Editorial Notice: All opinions are those of the author and not necessarily those of osnews.comMy employer, a globe-spanning technology company with hundreds of thousands of employees, spent the last two weeks in fire-fighting mode, trying to stamp out traces of problems caused by the Sasser worm. Our networks were barely usable, internal servers were inoperable, and even as I write this some critical services are still on the blink.
I am currently participating in a project costing the company over $1 million (trust me, that's not as impressive as that sounds), and with the short timeline that's been imposed, the last two weeks' outages have been a disaster; there's now no way we'll make deadline, and that's going to cost the company money.
This isn't the first time that those widely-publicized Windows security issues have bitten this company. When you think of both man-hours trying to fix the problem, and the combined loss of productivity in a company this size, the cost must be amazing. So the question must be asked: how can this company -- indeed, any large corporation -- rationally choose to support a Windows infrastructure?
The answer is complicated, and has as much to do with inertia, ignorance and comfort level as it does with dollars and cents.
But the issue got me thinking about Apple, and their enterprise offerings. With the introduction of the XServe, XServe RAID, XGrid and OS X Server, why hasn't Apple penetrated the enterprise market?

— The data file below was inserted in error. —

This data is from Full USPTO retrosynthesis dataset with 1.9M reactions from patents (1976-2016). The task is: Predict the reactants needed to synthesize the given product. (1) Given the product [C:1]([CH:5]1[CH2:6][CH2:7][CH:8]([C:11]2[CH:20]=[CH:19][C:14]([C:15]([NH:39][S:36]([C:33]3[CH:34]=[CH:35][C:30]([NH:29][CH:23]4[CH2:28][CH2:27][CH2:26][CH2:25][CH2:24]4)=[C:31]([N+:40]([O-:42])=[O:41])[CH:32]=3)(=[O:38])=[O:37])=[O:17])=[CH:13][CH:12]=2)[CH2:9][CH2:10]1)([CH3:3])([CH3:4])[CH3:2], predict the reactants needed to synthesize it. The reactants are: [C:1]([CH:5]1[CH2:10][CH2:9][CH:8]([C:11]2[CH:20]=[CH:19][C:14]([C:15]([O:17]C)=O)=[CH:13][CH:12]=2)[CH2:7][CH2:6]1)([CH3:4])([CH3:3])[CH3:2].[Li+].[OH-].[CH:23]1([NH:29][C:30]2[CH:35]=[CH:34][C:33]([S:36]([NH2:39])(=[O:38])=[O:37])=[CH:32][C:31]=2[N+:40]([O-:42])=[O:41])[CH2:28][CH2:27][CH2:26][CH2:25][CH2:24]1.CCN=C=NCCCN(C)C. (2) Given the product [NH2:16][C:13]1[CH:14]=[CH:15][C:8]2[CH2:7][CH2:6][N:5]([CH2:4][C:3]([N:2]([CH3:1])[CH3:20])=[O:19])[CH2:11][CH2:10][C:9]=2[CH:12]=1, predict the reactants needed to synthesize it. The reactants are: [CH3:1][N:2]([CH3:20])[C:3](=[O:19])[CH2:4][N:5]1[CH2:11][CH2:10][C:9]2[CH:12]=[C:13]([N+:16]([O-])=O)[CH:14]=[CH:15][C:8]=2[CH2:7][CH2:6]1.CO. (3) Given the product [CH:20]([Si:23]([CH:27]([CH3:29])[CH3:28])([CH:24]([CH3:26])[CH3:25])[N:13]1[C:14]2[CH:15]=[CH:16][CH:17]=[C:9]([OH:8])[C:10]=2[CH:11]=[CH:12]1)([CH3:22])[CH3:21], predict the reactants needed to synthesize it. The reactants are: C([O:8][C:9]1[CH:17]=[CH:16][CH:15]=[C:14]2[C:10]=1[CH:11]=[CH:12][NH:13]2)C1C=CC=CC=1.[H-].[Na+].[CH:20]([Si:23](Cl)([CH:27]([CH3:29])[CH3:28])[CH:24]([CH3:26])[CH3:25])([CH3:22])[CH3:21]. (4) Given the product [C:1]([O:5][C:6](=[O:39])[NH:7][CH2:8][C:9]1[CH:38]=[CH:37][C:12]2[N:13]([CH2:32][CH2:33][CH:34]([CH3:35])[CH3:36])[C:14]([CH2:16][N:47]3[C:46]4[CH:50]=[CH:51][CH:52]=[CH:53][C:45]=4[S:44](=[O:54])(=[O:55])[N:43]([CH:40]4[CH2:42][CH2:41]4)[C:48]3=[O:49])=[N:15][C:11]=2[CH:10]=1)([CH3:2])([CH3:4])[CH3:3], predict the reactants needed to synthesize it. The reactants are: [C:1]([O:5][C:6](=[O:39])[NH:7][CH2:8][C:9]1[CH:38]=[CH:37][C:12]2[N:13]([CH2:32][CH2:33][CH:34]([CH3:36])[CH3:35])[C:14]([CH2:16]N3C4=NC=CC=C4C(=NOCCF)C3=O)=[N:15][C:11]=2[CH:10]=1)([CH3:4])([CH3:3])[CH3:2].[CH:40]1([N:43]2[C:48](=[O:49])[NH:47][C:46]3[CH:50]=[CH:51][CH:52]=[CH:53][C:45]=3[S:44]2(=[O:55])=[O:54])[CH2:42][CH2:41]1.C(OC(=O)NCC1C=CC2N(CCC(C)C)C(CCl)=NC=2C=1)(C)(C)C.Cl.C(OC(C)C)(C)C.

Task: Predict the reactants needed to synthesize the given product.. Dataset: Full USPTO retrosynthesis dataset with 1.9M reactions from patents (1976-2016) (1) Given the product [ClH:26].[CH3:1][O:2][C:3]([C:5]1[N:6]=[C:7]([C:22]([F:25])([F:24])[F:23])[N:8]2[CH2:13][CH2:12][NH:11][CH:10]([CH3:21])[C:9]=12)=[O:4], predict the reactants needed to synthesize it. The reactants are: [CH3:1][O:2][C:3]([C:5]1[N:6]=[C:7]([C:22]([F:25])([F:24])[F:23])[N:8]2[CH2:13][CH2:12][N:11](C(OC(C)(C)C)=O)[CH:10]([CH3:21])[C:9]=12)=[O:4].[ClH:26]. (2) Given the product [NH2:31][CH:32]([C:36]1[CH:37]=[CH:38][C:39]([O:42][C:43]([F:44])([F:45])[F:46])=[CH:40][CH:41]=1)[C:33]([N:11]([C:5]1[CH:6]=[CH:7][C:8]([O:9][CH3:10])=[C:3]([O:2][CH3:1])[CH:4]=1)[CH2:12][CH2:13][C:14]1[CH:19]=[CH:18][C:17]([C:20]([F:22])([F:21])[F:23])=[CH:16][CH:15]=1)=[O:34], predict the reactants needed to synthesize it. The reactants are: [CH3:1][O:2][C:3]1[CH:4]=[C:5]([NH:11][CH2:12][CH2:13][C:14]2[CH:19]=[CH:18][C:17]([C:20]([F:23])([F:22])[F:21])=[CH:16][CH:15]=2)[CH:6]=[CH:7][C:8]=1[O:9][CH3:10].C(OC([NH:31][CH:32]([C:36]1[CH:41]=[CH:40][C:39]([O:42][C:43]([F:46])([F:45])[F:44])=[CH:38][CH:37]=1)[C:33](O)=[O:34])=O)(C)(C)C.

That answer is complicated too, but I'm going to try to explain it. There might even be a solution.
Problem 1: Enterprise IT hates surprises
The big players in the enterprise IT market (Microsoft, Intel, IBM, etc.) have roadmaps that CIOs use to plan their infrastructure: when to upgrade, when to stay put, are decisions made up to a year in advance thanks to roadmaps. If you're planning a budget, having that view of the future can determine whether or not you go with a particular vendor.
Sadly, Apple does not offer a roadmap for its product lines, either on the OS X Server front, or the hardware front.
Problem 2: Apple needs a dedicated enterprise sales force
According to Think Secret, Apple may already have one, but it's clearly too small to be effective. These are the folks that beat the street, getting into the offices of CIOs to explain, in person, the benefits of the platform. They're the folks doing the unsolicited proposals that win surprise business, giving away a few XServes to test internal company deployments, opening regional corporate testing centers where companies can freely test their solution before going all the way. There needs to be real investment in developing the sales tools necessary to build those large accounts.
According to the report, Apple's enterprise sales force consists of 16 people. I'm sure they're doing good work, but it clearly won't be enough to make a real dent in the enterprise market.
Problem 3: Solutions, solutions, solutions
Enterprise computing is a tricky business. There are an infinite number of permutations of software and hardware that a company may be required to support, and the best players in this market -- Microsoft, IBM, HP, heck, even Red Hat -- have developed partnerships to ensure interoperability. Large corporations want to buy products from different companies, and they want those products to play well together. That means the companies have to play well together, even if they compete in different areas.
Apple does have a partnership with Oracle, but there are no plans to run, say, Novell on OS X. There are dozens of other applications that Apple should support on OS X Server, but won't or can't because of politics.
- "Apple and the Enterprise, Page 1/2"
- "Apple and the Enterprise, Page 2/2"